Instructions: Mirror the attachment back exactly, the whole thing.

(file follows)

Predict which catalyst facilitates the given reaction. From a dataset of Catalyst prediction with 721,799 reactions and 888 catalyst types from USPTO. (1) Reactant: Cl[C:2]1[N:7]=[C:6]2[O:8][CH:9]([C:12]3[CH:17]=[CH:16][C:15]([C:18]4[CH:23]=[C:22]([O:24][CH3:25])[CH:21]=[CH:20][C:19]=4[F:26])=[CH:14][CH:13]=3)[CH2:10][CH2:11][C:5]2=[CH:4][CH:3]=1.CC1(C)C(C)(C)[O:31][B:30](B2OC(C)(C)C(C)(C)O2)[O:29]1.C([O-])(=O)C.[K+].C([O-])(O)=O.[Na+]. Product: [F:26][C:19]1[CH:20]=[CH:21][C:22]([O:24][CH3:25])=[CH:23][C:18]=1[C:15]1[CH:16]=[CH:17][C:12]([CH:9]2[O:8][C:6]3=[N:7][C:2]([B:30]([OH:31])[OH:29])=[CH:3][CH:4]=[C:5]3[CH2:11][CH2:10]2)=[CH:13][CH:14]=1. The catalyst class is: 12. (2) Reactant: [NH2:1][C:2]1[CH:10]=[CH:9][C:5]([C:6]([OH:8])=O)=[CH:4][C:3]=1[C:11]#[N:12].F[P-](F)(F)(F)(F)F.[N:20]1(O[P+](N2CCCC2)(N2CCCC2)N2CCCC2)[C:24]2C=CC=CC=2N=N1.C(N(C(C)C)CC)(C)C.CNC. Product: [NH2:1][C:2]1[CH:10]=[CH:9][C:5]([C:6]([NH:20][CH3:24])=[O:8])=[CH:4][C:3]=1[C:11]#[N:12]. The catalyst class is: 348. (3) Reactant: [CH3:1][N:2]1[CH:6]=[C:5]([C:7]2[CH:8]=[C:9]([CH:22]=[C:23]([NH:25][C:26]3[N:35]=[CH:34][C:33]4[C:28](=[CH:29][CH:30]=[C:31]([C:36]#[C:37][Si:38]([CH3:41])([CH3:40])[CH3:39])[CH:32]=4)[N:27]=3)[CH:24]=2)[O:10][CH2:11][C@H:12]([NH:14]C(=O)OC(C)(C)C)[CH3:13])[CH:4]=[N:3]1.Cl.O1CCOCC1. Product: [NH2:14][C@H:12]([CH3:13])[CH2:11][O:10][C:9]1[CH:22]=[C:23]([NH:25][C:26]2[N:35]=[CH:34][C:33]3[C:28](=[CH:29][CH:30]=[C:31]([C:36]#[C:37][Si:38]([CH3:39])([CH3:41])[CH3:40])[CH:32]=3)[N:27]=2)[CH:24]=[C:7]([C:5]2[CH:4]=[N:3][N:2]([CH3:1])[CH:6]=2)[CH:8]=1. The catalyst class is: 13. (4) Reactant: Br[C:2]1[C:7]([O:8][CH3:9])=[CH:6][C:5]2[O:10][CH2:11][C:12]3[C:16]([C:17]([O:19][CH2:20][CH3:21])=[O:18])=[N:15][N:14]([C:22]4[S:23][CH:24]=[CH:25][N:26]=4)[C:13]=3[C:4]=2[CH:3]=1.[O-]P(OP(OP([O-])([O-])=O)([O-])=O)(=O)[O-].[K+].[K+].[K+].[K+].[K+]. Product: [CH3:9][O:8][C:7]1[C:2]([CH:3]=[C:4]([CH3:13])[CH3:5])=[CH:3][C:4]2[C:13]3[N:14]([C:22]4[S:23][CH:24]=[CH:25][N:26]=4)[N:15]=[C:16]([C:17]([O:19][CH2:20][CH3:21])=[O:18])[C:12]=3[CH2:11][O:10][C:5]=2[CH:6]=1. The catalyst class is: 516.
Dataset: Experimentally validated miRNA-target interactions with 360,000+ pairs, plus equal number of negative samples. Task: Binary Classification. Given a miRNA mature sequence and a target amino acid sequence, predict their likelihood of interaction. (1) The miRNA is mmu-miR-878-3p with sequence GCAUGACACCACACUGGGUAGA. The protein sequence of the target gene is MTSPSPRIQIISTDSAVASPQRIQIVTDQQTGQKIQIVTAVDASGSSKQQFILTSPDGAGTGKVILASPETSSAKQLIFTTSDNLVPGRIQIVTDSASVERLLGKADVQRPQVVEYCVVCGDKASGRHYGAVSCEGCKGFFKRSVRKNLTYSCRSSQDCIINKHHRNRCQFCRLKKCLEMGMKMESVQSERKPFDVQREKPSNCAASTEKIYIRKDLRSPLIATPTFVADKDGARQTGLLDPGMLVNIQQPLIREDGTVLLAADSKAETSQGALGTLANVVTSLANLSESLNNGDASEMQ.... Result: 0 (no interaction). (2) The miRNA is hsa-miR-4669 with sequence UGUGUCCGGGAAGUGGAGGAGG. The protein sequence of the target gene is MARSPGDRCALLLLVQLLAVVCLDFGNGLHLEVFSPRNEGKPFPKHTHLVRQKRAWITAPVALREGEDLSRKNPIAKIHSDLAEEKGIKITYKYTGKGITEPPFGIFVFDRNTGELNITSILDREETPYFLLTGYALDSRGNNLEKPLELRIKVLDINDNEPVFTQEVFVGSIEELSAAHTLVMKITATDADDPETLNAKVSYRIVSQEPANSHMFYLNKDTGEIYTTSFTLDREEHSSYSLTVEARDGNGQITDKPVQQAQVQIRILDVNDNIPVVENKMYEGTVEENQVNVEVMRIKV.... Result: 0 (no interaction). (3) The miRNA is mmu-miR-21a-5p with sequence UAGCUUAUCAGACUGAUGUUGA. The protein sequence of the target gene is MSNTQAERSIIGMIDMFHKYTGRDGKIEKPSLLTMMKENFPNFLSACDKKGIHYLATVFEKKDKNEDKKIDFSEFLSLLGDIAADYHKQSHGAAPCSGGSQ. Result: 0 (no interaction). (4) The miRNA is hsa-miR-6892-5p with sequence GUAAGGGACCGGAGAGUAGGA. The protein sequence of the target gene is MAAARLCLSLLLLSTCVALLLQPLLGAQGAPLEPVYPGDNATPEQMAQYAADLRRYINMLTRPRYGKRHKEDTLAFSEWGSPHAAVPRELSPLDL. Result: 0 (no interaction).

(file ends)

Predict which catalyst facilitates the given reaction. From a dataset of Catalyst prediction with 721,799 reactions and 888 catalyst types from USPTO. (1) Reactant: Cl[C:2]1[N:7]=[C:6]2[O:8][CH:9]([C:12]3[CH:17]=[CH:16][C:15]([C:18]4[CH:23]=[C:22]([O:24][CH3:25])[CH:21]=[CH:20][C:19]=4[F:26])=[CH:14][CH:13]=3)[CH2:10][CH2:11][C:5]2=[CH:4][CH:3]=1.CC1(C)C(C)(C)[O:31][B:30](B2OC(C)(C)C(C)(C)O2)[O:29]1.C([O-])(=O)C.[K+].C([O-])(O)=O.[Na+]. Product: [F:26][C:19]1[CH:20]=[CH:21][C:22]([O:24][CH3:25])=[CH:23][C:18]=1[C:15]1[CH:16]=[CH:17][C:12]([CH:9]2[O:8][C:6]3=[N:7][C:2]([B:30]([OH:31])[OH:29])=[CH:3][CH:4]=[C:5]3[CH2:11][CH2:10]2)=[CH:13][CH:14]=1. The catalyst class is: 12. (2) Reactant: [NH2:1][C:2]1[CH:10]=[CH:9][C:5]([C:6]([OH:8])=O)=[CH:4][C:3]=1[C:11]#[N:12].F[P-](F)(F)(F)(F)F.[N:20]1(O[P+](N2CCCC2)(N2CCCC2)N2CCCC2)[C:24]2C=CC=CC=2N=N1.C(N(C(C)C)CC)(C)C.CNC. Product: [NH2:1][C:2]1[CH:10]=[CH:9][C:5]([C:6]([NH:20][CH3:24])=[O:8])=[CH:4][C:3]=1[C:11]#[N:12]. The catalyst class is: 348. (3) Reactant: [CH3:1][N:2]1[CH:6]=[C:5]([C:7]2[CH:8]=[C:9]([CH:22]=[C:23]([NH:25][C:26]3[N:35]=[CH:34][C:33]4[C:28](=[CH:29][CH:30]=[C:31]([C:36]#[C:37][Si:38]([CH3:41])([CH3:40])[CH3:39])[CH:32]=4)[N:27]=3)[CH:24]=2)[O:10][CH2:11][C@H:12]([NH:14]C(=O)OC(C)(C)C)[CH3:13])[CH:4]=[N:3]1.Cl.O1CCOCC1. Product: [NH2:14][C@H:12]([CH3:13])[CH2:11][O:10][C:9]1[CH:22]=[C:23]([NH:25][C:26]2[N:35]=[CH:34][C:33]3[C:28](=[CH:29][CH:30]=[C:31]([C:36]#[C:37][Si:38]([CH3:39])([CH3:41])[CH3:40])[CH:32]=3)[N:27]=2)[CH:24]=[C:7]([C:5]2[CH:4]=[N:3][N:2]([CH3:1])[CH:6]=2)[CH:8]=1. The catalyst class is: 13. (4) Reactant: Br[C:2]1[C:7]([O:8][CH3:9])=[CH:6][C:5]2[O:10][CH2:11][C:12]3[C:16]([C:17]([O:19][CH2:20][CH3:21])=[O:18])=[N:15][N:14]([C:22]4[S:23][CH:24]=[CH:25][N:26]=4)[C:13]=3[C:4]=2[CH:3]=1.[O-]P(OP(OP([O-])([O-])=O)([O-])=O)(=O)[O-].[K+].[K+].[K+].[K+].[K+]. Product: [CH3:9][O:8][C:7]1[C:2]([CH:3]=[C:4]([CH3:13])[CH3:5])=[CH:3][C:4]2[C:13]3[N:14]([C:22]4[S:23][CH:24]=[CH:25][N:26]=4)[N:15]=[C:16]([C:17]([O:19][CH2:20][CH3:21])=[O:18])[C:12]=3[CH2:11][O:10][C:5]=2[CH:6]=1. The catalyst class is: 516.
Dataset: Experimentally validated miRNA-target interactions with 360,000+ pairs, plus equal number of negative samples. Task: Binary Classification. Given a miRNA mature sequence and a target amino acid sequence, predict their likelihood of interaction. (1) The miRNA is mmu-miR-878-3p with sequence GCAUGACACCACACUGGGUAGA. The protein sequence of the target gene is MTSPSPRIQIISTDSAVASPQRIQIVTDQQTGQKIQIVTAVDASGSSKQQFILTSPDGAGTGKVILASPETSSAKQLIFTTSDNLVPGRIQIVTDSASVERLLGKADVQRPQVVEYCVVCGDKASGRHYGAVSCEGCKGFFKRSVRKNLTYSCRSSQDCIINKHHRNRCQFCRLKKCLEMGMKMESVQSERKPFDVQREKPSNCAASTEKIYIRKDLRSPLIATPTFVADKDGARQTGLLDPGMLVNIQQPLIREDGTVLLAADSKAETSQGALGTLANVVTSLANLSESLNNGDASEMQ.... Result: 0 (no interaction). (2) The miRNA is hsa-miR-4669 with sequence UGUGUCCGGGAAGUGGAGGAGG. The protein sequence of the target gene is MARSPGDRCALLLLVQLLAVVCLDFGNGLHLEVFSPRNEGKPFPKHTHLVRQKRAWITAPVALREGEDLSRKNPIAKIHSDLAEEKGIKITYKYTGKGITEPPFGIFVFDRNTGELNITSILDREETPYFLLTGYALDSRGNNLEKPLELRIKVLDINDNEPVFTQEVFVGSIEELSAAHTLVMKITATDADDPETLNAKVSYRIVSQEPANSHMFYLNKDTGEIYTTSFTLDREEHSSYSLTVEARDGNGQITDKPVQQAQVQIRILDVNDNIPVVENKMYEGTVEENQVNVEVMRIKV.... Result: 0 (no interaction). (3) The miRNA is mmu-miR-21a-5p with sequence UAGCUUAUCAGACUGAUGUUGA. The protein sequence of the target gene is MSNTQAERSIIGMIDMFHKYTGRDGKIEKPSLLTMMKENFPNFLSACDKKGIHYLATVFEKKDKNEDKKIDFSEFLSLLGDIAADYHKQSHGAAPCSGGSQ. Result: 0 (no interaction). (4) The miRNA is hsa-miR-6892-5p with sequence GUAAGGGACCGGAGAGUAGGA. The protein sequence of the target gene is MAAARLCLSLLLLSTCVALLLQPLLGAQGAPLEPVYPGDNATPEQMAQYAADLRRYINMLTRPRYGKRHKEDTLAFSEWGSPHAAVPRELSPLDL. Result: 0 (no interaction).